This tutorial may be outdated. It is no longer recommended for beginners, and may need modifications to code or hardware that is not indicated in the tutorial.


The examples in this guide are no longer supported. Check out the MPR121 sensor guide for CircuitPython and Python usage:

Example Code

Once the library is installed you can run an example program to test the capacitive touch inputs.  Navigate to the examples folder of the library and run the example by executing:

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cd examples
sudo python

Note that the example is run as a root user with the sudo command, this is required to access the hardware on the Pi.

Once the example is running you should see text like the following printed on the screen:

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Adafruit MPR121 Capacitive Touch Sensor Test
Press Ctrl-C to quit.

Try pressing some of the capacitive inputs you've connected (or even just touching the solder joints of the inputs!).  You should see a message each time an input is pressed and released, for example:

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11 touched!
10 touched!
10 released!
11 released!
10 touched!
11 touched!
10 released!
11 released!

When you're finished, press Ctrl-C to quit the program.

Library Usage

To understand how the library works, let's examine the example code in detail.  Open the file in a text editor and follow along as I explain each important part below.

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import sys
import time

import Adafruit_MPR121.MPR121 as MPR121

print 'Adafruit MPR121 Capacitive Touch Sensor Test'

First you'll see the example import modules which it will use and print a message on the screen.  Note the Adafruit_MPR121.MPR121 module which is imported as the shorter MPR121 name.  This module is the MPR121 library that was installed earlier and this line will make it available to our python program.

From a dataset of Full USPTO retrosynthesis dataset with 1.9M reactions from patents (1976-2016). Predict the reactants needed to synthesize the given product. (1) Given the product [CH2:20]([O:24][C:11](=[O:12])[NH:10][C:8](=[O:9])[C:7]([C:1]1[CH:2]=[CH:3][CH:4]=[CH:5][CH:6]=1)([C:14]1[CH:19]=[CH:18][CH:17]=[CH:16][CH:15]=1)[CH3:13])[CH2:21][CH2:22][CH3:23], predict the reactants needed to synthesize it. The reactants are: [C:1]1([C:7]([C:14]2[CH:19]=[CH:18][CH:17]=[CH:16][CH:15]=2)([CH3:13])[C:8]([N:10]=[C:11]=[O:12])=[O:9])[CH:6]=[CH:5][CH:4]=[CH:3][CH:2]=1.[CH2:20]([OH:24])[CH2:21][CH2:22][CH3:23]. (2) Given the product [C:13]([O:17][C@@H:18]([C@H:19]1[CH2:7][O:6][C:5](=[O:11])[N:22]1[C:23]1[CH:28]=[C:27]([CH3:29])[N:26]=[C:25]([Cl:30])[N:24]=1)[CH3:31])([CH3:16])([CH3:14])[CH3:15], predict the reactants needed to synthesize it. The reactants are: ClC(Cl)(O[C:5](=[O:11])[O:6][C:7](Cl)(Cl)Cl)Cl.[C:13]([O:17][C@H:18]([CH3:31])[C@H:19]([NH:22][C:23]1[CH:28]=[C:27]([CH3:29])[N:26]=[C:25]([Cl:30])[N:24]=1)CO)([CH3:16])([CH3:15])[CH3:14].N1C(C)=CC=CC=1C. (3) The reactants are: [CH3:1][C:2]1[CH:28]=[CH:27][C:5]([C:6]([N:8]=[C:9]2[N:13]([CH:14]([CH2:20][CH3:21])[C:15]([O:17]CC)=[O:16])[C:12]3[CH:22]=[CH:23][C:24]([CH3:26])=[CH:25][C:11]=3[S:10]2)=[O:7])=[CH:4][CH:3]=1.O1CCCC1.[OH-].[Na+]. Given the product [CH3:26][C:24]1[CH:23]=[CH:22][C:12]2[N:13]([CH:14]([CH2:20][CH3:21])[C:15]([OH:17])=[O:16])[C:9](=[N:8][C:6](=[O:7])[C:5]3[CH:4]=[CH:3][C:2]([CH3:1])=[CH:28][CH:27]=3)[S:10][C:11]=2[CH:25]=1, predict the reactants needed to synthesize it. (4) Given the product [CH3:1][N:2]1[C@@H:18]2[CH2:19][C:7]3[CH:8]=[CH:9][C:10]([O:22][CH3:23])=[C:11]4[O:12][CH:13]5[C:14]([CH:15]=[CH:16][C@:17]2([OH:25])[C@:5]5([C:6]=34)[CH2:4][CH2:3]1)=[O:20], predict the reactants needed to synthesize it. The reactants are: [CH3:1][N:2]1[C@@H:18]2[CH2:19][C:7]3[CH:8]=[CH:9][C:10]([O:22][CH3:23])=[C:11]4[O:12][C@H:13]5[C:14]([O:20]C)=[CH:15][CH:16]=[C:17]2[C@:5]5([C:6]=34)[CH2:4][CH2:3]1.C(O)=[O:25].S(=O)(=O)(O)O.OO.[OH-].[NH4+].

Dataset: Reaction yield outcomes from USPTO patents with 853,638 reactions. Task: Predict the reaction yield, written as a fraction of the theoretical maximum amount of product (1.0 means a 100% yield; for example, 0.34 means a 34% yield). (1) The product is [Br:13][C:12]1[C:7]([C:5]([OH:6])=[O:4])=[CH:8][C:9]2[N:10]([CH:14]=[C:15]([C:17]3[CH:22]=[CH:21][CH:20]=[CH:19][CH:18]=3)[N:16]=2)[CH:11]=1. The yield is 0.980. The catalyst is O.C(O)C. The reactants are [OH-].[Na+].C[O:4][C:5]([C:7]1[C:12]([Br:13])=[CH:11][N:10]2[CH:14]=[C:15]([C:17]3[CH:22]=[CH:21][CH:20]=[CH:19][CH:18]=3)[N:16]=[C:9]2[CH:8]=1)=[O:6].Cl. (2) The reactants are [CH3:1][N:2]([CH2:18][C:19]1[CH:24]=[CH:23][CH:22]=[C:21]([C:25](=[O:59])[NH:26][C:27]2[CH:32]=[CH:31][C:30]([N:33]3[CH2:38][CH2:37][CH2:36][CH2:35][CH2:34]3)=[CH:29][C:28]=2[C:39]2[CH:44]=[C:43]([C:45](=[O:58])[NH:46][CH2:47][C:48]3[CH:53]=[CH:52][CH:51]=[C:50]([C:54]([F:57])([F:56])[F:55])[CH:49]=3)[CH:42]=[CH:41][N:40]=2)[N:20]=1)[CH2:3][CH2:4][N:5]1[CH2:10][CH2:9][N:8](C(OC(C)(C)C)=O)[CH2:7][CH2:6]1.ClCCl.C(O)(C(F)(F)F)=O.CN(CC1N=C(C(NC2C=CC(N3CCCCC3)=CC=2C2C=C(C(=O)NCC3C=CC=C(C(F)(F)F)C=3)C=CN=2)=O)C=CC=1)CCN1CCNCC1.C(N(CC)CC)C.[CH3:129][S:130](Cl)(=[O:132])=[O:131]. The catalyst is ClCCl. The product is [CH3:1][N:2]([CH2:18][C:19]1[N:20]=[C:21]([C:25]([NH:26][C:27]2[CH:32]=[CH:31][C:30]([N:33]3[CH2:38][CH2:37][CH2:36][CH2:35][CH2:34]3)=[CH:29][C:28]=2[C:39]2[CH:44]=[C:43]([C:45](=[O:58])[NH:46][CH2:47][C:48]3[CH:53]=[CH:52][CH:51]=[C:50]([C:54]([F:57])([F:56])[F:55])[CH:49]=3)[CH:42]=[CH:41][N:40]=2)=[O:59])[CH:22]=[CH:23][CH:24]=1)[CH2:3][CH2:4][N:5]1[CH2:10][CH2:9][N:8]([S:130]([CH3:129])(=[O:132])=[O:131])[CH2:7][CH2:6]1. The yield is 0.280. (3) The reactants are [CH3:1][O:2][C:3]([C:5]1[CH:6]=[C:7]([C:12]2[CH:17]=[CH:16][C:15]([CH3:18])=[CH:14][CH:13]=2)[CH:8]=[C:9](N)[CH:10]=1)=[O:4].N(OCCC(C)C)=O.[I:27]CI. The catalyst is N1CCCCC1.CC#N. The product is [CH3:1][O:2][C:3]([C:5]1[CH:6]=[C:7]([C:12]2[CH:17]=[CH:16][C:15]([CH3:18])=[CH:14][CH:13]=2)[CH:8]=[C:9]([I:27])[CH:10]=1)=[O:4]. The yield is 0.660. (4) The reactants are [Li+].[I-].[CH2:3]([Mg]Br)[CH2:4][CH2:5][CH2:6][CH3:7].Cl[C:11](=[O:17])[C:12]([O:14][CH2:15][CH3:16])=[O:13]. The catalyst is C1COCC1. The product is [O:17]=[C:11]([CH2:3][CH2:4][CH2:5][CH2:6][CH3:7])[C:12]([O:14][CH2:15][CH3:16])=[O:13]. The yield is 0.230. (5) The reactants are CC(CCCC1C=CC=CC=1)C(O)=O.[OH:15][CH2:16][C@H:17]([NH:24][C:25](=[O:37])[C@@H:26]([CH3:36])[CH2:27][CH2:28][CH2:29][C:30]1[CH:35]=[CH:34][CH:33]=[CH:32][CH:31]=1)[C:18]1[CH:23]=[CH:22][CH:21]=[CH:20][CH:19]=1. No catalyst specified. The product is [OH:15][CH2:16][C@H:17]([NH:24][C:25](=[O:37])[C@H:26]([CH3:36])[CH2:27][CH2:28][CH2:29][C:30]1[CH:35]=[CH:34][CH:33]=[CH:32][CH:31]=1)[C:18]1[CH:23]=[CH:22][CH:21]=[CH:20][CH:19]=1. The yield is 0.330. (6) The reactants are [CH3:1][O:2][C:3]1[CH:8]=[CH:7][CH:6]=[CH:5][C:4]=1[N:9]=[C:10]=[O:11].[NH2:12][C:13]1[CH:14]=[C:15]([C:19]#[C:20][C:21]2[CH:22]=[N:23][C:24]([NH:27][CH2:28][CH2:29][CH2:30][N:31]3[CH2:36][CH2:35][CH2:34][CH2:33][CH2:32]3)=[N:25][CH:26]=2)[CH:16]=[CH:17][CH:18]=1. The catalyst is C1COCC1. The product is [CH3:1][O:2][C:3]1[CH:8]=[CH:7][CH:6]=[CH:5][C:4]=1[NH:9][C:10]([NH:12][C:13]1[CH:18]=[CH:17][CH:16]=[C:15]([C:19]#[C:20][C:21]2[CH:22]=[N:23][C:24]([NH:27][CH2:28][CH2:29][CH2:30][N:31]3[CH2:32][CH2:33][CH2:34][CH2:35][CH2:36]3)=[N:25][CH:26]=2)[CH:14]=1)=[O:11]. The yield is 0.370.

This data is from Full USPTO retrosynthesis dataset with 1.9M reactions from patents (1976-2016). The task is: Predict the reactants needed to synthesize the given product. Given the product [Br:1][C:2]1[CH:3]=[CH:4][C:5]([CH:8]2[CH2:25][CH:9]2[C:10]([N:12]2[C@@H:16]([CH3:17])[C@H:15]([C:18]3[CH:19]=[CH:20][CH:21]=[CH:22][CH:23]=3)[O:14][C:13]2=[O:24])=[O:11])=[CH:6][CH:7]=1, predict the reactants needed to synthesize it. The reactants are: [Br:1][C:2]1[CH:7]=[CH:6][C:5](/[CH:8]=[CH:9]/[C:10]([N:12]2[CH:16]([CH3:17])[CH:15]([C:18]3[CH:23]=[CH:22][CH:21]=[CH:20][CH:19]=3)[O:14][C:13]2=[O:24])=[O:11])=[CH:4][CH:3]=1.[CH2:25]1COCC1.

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# Create MPR121 instance.
cap = MPR121.MPR121()

# Initialize communication with MPR121 using default I2C bus of device, and 
# default I2C address (0x5A).  On BeagleBone Black will default to I2C bus 0.
if not cap.begin():
    print 'Error initializing MPR121.  Check your wiring!'

# Alternatively, specify a custom I2C address such as 0x5B (ADDR tied to 3.3V),
# 0x5C (ADDR tied to SDA), or 0x5D (ADDR tied to SCL).

# Also you can specify an optional I2C bus with the bus keyword parameter.

Next an instance of the MPR121 class is created and initialized.  You can see the first line creates the object, and the next lines call the begin() function to initialize the device.  It's very important to make sure you call begin() before you call any other functions on the MPR121 object.

Also notice in the comments that you can customize the I2C address or bus by sending optional parameters to the begin() function.  By default the function will try to pick the right I2C bus for your device but these parameters allow you to specify explicit values.

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# Main loop to print a message every time a pin is touched.
print 'Press Ctrl-C to quit.'
last_touched = cap.touched()
while True:
    current_touched = cap.touched()